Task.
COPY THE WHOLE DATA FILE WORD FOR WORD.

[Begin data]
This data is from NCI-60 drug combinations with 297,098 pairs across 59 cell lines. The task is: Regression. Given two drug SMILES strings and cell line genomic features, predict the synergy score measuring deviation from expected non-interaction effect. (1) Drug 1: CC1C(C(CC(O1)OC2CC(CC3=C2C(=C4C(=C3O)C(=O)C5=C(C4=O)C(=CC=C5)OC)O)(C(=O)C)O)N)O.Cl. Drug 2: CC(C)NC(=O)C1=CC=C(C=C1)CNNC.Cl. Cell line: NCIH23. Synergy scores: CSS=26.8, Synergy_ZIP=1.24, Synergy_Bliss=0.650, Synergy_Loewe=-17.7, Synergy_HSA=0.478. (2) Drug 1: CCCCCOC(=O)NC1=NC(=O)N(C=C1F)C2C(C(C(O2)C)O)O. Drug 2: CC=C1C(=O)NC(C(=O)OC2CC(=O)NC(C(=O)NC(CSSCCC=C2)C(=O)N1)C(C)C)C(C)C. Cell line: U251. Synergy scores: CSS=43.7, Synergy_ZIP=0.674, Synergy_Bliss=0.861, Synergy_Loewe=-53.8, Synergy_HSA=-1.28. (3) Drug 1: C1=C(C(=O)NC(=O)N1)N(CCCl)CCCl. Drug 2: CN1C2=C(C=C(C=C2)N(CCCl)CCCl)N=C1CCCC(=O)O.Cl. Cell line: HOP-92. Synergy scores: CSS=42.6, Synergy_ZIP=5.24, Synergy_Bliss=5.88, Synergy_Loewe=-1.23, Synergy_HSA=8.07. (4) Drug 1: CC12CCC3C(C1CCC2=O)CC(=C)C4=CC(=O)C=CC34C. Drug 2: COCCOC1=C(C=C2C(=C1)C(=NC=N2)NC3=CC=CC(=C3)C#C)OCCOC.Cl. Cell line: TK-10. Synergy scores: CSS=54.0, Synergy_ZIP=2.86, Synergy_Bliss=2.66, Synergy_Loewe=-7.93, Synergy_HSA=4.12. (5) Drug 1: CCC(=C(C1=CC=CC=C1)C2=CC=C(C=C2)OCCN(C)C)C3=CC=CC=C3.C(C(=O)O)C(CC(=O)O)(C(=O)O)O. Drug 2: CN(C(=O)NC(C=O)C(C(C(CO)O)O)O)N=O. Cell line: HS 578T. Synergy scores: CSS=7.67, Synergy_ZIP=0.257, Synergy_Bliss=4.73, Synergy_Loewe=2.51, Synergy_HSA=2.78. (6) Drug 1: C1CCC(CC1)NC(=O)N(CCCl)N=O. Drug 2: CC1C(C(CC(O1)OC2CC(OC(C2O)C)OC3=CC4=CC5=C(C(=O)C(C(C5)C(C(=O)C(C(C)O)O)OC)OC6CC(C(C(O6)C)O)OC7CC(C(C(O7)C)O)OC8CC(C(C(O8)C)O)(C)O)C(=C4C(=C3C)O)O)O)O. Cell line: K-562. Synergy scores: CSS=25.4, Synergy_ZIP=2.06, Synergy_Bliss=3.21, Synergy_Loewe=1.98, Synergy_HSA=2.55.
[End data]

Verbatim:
This data is from NCI-60 drug combinations with 297,098 pairs across 59 cell lines. The task is: Regression. Given two drug SMILES strings and cell line genomic features, predict the synergy score measuring deviation from expected non-interaction effect. (1) Drug 1: CC1C(C(CC(O1)OC2CC(CC3=C2C(=C4C(=C3O)C(=O)C5=C(C4=O)C(=CC=C5)OC)O)(C(=O)C)O)N)O.Cl. Drug 2: CC(C)NC(=O)C1=CC=C(C=C1)CNNC.Cl. Cell line: NCIH23. Synergy scores: CSS=26.8, Synergy_ZIP=1.24, Synergy_Bliss=0.650, Synergy_Loewe=-17.7, Synergy_HSA=0.478. (2) Drug 1: CCCCCOC(=O)NC1=NC(=O)N(C=C1F)C2C(C(C(O2)C)O)O. Drug 2: CC=C1C(=O)NC(C(=O)OC2CC(=O)NC(C(=O)NC(CSSCCC=C2)C(=O)N1)C(C)C)C(C)C. Cell line: U251. Synergy scores: CSS=43.7, Synergy_ZIP=0.674, Synergy_Bliss=0.861, Synergy_Loewe=-53.8, Synergy_HSA=-1.28. (3) Drug 1: C1=C(C(=O)NC(=O)N1)N(CCCl)CCCl. Drug 2: CN1C2=C(C=C(C=C2)N(CCCl)CCCl)N=C1CCCC(=O)O.Cl. Cell line: HOP-92. Synergy scores: CSS=42.6, Synergy_ZIP=5.24, Synergy_Bliss=5.88, Synergy_Loewe=-1.23, Synergy_HSA=8.07. (4) Drug 1: CC12CCC3C(C1CCC2=O)CC(=C)C4=CC(=O)C=CC34C. Drug 2: COCCOC1=C(C=C2C(=C1)C(=NC=N2)NC3=CC=CC(=C3)C#C)OCCOC.Cl. Cell line: TK-10. Synergy scores: CSS=54.0, Synergy_ZIP=2.86, Synergy_Bliss=2.66, Synergy_Loewe=-7.93, Synergy_HSA=4.12. (5) Drug 1: CCC(=C(C1=CC=CC=C1)C2=CC=C(C=C2)OCCN(C)C)C3=CC=CC=C3.C(C(=O)O)C(CC(=O)O)(C(=O)O)O. Drug 2: CN(C(=O)NC(C=O)C(C(C(CO)O)O)O)N=O. Cell line: HS 578T. Synergy scores: CSS=7.67, Synergy_ZIP=0.257, Synergy_Bliss=4.73, Synergy_Loewe=2.51, Synergy_HSA=2.78. (6) Drug 1: C1CCC(CC1)NC(=O)N(CCCl)N=O. Drug 2: CC1C(C(CC(O1)OC2CC(OC(C2O)C)OC3=CC4=CC5=C(C(=O)C(C(C5)C(C(=O)C(C(C)O)O)OC)OC6CC(C(C(O6)C)O)OC7CC(C(C(O7)C)O)OC8CC(C(C(O8)C)O)(C)O)C(=C4C(=C3C)O)O)O)O. Cell line: K-562. Synergy scores: CSS=25.4, Synergy_ZIP=2.06, Synergy_Bliss=3.21, Synergy_Loewe=1.98, Synergy_HSA=2.55.